There is a growing awareness by neuroscientists that our evolutionary heritage has a greater impact on the nervous system than was previously thought. These new theories promise exciting new possiblitlies for improved human health and well-being.
This new perspective suggests that “freezing” doesn’t refer just to being motionless. It also refers to how the nervous system manages arousal during moments of traumatic stress. It is this type of freezing that causes many of us to develop trauma symptoms long after the danger has passed. In other words we may go into freeze yet not be aware of it.
Let me explain.
During an traumatic event an enormous amount of energy is released by our neuroendocrine system. This enables us to fight or flee. However, fight or flight is not always an optimal strategy in modern life.
For example, if my boss infuriates me I don’t really want to punch his lights out (i.e. fight). If my car is about to collide with another there is usually little advantage to jumping out of the car (ie. flight)–even if I had time to do so.
However, if there is sufficient resiliency in your nervous system you will be able to discharge this energy without being traumatized. For many people however this life-threatening experience sets the stage for dysregulation. The energy mobilized by the perceived threat gets “locked” into the nervous system when we go into freeze.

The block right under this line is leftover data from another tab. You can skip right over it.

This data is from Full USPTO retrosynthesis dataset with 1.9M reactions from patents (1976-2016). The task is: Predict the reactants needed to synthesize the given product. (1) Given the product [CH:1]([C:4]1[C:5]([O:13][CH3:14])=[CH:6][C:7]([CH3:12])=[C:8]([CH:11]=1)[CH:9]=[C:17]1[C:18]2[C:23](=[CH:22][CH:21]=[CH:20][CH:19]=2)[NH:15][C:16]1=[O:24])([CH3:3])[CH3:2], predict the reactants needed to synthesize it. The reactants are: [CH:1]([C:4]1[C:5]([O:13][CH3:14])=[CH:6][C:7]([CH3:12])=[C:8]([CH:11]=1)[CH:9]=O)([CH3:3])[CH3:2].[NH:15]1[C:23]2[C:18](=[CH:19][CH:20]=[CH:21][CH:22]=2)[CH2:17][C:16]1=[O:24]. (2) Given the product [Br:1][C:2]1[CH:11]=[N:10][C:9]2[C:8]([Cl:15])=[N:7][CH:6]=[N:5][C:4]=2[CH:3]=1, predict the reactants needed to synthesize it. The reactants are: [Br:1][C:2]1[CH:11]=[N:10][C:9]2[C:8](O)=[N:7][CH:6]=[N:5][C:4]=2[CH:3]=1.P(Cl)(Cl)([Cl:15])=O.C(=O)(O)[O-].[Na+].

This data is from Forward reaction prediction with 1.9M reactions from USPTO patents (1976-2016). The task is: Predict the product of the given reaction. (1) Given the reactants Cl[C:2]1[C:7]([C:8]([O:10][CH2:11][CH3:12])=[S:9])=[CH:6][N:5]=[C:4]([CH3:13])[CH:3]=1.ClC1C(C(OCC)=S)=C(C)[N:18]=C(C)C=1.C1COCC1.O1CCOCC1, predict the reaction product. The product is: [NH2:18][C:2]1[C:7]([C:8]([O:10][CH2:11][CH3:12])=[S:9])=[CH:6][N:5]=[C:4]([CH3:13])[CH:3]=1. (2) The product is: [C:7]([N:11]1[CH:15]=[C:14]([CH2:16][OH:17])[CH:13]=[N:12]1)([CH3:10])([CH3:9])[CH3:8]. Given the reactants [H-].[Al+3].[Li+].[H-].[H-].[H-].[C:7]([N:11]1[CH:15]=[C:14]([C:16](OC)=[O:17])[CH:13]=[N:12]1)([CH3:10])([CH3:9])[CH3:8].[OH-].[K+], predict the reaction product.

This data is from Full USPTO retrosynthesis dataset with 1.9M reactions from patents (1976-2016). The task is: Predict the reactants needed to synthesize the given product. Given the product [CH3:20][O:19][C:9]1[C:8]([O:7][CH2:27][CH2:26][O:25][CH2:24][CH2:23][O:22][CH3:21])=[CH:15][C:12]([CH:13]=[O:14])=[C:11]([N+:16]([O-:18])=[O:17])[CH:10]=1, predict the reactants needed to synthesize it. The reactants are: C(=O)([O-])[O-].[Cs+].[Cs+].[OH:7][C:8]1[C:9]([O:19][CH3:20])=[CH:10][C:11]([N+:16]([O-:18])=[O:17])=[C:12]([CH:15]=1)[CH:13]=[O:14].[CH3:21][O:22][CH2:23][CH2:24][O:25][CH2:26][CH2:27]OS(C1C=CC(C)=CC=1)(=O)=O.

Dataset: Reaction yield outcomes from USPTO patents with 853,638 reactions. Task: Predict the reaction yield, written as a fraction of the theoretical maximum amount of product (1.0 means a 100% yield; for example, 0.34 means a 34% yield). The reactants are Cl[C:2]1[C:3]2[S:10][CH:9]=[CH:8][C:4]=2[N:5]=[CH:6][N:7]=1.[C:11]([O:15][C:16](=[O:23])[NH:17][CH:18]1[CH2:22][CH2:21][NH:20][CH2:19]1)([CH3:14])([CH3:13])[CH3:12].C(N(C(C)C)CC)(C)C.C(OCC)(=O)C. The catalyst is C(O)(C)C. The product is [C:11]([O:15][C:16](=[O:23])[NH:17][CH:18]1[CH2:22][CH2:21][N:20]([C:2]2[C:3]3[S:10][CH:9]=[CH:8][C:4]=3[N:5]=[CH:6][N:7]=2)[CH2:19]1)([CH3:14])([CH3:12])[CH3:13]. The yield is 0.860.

In these situations you may not even realize that you went into freeze, yet several months later you can still be reeling from the effects of an accident. One theory is that the nervous system has not yet discharged the energy that was mobilized for fight or flight.
This freeze response sometimes reveals itself when you breathe. Holding your breath and shallow breathing are both forms of freeze. The occasional deep sigh is the nervous system catching up on it’s oxygen intake.
Implications for counseling
What’s even more intriguing is the theoretical possibility of preventing post-traumatic symptoms. It appears that the more the nervous system is dysregulated, the greater is the tendency to move into freeze. (See Runnin Scared below)
I find this exciting because I look forward to a time when keeping our nervous system regulated is as common as dental hygiene.